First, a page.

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World No Tobacco Day — May 31, 2013

Approximately 6 million deaths related to tobacco use occur each year, including 600,000 in persons who breathe secondhand smoke. Unless trends reverse, by 2030, approximately 8 million persons will die from tobacco use each year. Approximately 80% of these deaths are expected to occur among person living in low-income and middle-income countries (1).

In 1987, the World Health Organization (WHO) created World No Tobacco Day to draw global attention to the health risks of tobacco use. Another important contribution of WHO to conceiving a long-term solution to the global tobacco problem is the development of the WHO Framework Convention on Tobacco Control. The treaty was adopted by the World Health Assembly in 2003 and is one of the most widely embraced treaties in United Nations history (2).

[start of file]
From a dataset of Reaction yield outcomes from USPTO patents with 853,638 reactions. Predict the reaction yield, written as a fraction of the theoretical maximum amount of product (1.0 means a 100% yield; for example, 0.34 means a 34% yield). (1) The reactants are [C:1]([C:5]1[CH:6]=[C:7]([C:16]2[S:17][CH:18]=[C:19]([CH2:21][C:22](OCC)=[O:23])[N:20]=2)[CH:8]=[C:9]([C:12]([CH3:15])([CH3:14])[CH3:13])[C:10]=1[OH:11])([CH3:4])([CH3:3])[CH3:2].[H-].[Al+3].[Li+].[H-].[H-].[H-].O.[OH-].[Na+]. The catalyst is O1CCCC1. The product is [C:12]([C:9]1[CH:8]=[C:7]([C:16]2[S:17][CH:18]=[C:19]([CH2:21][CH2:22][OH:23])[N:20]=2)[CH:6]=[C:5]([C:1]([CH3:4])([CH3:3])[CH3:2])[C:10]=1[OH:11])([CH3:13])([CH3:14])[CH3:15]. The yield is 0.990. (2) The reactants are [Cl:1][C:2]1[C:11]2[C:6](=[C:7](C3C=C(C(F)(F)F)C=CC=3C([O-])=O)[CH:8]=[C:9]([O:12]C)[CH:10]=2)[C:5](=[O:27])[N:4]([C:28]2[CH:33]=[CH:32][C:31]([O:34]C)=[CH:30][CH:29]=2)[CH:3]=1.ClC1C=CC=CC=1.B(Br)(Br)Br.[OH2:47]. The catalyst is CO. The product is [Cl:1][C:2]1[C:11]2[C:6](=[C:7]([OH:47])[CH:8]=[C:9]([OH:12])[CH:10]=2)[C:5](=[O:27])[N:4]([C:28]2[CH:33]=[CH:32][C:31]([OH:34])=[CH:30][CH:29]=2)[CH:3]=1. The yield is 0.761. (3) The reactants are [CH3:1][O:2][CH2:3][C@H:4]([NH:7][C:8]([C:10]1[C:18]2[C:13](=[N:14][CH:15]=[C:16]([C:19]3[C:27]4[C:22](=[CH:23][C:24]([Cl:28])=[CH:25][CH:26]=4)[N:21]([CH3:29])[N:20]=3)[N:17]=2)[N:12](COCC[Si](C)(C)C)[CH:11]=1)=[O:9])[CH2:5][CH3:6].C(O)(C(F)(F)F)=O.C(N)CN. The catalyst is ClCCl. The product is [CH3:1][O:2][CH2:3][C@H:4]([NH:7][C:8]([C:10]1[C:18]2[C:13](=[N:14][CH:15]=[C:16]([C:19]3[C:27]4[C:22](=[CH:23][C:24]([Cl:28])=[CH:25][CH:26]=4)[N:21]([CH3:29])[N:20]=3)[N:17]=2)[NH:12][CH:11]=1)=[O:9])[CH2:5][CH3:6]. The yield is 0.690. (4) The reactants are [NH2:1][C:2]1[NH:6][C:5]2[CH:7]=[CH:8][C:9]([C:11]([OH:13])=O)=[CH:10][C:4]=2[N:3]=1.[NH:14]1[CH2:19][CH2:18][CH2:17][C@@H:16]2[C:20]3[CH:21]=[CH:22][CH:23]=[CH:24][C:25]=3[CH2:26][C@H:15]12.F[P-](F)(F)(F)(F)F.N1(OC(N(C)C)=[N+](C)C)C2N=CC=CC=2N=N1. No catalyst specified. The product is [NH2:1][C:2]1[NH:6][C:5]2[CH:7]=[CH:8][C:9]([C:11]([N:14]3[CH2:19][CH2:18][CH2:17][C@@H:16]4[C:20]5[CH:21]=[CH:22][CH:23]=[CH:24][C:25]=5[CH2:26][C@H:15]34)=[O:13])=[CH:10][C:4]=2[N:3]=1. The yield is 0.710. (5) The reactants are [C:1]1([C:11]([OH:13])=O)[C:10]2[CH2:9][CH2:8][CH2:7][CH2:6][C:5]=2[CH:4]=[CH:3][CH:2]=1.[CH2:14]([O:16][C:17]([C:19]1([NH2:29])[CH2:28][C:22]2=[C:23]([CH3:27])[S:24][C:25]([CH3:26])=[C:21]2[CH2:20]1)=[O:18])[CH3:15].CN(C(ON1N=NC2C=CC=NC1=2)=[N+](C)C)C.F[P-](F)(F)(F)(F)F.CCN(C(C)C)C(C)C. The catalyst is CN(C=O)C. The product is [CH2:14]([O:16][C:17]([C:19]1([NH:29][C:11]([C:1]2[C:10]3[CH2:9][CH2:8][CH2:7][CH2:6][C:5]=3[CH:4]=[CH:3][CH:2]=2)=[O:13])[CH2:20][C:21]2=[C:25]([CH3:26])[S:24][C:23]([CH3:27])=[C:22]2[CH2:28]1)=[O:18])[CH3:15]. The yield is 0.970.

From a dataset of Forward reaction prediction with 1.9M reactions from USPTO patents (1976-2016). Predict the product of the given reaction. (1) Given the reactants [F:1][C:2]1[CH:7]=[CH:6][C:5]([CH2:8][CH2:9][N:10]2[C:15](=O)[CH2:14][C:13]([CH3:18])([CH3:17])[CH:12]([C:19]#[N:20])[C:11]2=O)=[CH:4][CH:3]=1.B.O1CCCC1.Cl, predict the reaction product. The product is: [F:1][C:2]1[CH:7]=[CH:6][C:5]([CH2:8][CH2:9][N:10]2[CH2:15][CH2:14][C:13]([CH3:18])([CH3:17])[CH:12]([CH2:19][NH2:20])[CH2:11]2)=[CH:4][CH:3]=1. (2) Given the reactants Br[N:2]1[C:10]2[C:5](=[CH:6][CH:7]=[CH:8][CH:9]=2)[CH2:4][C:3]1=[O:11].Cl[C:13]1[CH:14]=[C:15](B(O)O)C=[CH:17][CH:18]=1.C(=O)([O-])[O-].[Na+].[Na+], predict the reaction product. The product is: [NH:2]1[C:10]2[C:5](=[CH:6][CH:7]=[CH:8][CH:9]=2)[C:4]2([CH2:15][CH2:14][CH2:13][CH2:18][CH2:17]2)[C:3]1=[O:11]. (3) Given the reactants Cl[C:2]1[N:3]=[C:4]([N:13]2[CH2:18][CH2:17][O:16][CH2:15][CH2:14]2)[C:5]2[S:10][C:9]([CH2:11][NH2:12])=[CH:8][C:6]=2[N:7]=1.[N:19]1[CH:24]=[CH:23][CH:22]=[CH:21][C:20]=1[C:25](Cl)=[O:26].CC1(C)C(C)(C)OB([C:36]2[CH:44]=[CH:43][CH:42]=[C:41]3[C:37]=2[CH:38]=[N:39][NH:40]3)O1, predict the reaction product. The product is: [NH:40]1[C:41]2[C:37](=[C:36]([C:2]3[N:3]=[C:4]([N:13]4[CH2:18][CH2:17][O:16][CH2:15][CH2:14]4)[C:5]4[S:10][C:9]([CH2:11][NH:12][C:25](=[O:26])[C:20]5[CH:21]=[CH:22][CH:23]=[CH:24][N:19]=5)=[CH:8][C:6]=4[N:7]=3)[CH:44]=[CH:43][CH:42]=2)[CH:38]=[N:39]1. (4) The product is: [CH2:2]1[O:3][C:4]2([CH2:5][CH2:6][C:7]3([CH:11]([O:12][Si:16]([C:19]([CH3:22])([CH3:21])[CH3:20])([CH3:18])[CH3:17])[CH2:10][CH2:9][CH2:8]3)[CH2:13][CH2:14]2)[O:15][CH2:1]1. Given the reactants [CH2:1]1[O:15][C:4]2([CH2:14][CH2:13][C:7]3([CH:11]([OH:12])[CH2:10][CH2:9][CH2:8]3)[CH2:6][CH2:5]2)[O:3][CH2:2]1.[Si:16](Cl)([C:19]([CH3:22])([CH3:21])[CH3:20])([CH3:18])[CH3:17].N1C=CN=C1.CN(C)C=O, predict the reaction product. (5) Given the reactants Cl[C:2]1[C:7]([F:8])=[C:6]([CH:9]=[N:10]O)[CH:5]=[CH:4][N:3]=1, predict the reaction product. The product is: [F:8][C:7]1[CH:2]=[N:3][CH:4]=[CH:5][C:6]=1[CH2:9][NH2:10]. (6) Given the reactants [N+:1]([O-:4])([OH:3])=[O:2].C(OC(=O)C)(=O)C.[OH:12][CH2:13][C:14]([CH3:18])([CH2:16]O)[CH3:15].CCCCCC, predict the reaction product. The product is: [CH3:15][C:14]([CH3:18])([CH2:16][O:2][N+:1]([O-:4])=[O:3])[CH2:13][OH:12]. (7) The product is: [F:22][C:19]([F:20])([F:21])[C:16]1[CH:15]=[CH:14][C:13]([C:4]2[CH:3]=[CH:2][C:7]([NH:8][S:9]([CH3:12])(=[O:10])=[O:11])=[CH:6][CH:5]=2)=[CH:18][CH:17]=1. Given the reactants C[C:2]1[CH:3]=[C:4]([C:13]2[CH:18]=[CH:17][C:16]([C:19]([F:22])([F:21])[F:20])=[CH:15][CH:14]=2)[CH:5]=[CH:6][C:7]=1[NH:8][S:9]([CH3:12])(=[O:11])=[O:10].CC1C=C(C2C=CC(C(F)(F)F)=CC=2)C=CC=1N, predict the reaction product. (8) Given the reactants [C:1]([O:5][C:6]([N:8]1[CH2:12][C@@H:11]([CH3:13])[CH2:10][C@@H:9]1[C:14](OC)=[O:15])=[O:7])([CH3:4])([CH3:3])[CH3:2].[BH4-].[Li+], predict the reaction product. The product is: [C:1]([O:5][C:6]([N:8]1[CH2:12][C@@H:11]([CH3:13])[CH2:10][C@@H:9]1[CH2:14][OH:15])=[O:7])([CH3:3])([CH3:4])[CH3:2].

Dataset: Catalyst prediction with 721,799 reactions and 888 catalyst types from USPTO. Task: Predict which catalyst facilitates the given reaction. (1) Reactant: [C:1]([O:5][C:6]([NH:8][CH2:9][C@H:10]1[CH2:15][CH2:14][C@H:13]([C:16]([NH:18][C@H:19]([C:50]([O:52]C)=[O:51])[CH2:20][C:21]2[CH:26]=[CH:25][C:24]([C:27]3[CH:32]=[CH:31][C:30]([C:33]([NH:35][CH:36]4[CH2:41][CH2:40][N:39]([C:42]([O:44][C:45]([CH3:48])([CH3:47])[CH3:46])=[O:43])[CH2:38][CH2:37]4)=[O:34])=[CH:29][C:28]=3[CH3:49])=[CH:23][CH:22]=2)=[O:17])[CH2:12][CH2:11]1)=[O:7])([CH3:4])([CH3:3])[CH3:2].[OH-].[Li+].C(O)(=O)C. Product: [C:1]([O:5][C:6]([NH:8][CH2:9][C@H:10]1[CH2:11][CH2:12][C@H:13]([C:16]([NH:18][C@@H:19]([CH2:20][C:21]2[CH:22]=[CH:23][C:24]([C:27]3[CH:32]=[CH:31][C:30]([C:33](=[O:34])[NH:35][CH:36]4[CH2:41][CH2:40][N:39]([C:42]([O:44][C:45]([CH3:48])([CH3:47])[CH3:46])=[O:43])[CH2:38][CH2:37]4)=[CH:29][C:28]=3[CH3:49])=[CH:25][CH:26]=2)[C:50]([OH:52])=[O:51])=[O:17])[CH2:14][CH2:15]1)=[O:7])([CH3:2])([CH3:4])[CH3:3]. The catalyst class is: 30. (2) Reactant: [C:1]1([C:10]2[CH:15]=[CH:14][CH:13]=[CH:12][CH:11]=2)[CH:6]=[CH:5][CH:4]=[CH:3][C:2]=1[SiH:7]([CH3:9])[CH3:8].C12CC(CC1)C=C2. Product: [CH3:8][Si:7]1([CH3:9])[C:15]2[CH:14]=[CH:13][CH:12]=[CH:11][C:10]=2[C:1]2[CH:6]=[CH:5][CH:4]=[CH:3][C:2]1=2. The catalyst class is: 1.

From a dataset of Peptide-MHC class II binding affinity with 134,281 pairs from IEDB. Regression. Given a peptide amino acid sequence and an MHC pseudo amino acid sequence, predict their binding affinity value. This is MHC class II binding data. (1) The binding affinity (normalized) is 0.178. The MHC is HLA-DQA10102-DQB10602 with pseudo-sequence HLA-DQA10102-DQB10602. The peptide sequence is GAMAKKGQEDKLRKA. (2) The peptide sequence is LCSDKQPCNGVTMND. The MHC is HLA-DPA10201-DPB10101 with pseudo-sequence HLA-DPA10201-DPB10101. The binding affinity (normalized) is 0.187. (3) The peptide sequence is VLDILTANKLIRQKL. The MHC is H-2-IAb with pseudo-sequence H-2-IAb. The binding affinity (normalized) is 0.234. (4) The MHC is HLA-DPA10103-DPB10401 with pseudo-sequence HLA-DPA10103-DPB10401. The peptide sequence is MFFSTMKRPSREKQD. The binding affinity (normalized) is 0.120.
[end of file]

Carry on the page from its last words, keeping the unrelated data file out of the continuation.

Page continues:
The treaty commits countries to protect the public's health by adopting various measures to reduce demand for tobacco. One measure of the treaty requires countries to provide widely accessible, comprehensive information regarding the addictive nature, risks, and health threats of exposure to tobacco smoke (3). Antismoking messages in the mass media are one means to accomplish this goal. This issue of MMWR includes a review of data from 17 countries, finding an association between awareness of antismoking messages and intention to quit smoking.


  1. World Health Organization. World No Tobacco Day 2013. Geneva, Switzerland: World Health Organization; 2013. Available at
  2. World Health Organization. About the WHO Framework Convention on Tobacco Control. Geneva, Switzerland: World Health Organization; 2013. Available at
  3. World Health Organization. WHO Framework Convention on Tobacco Control. Geneva, Switzerland: World Health Organization; 2005. Available at

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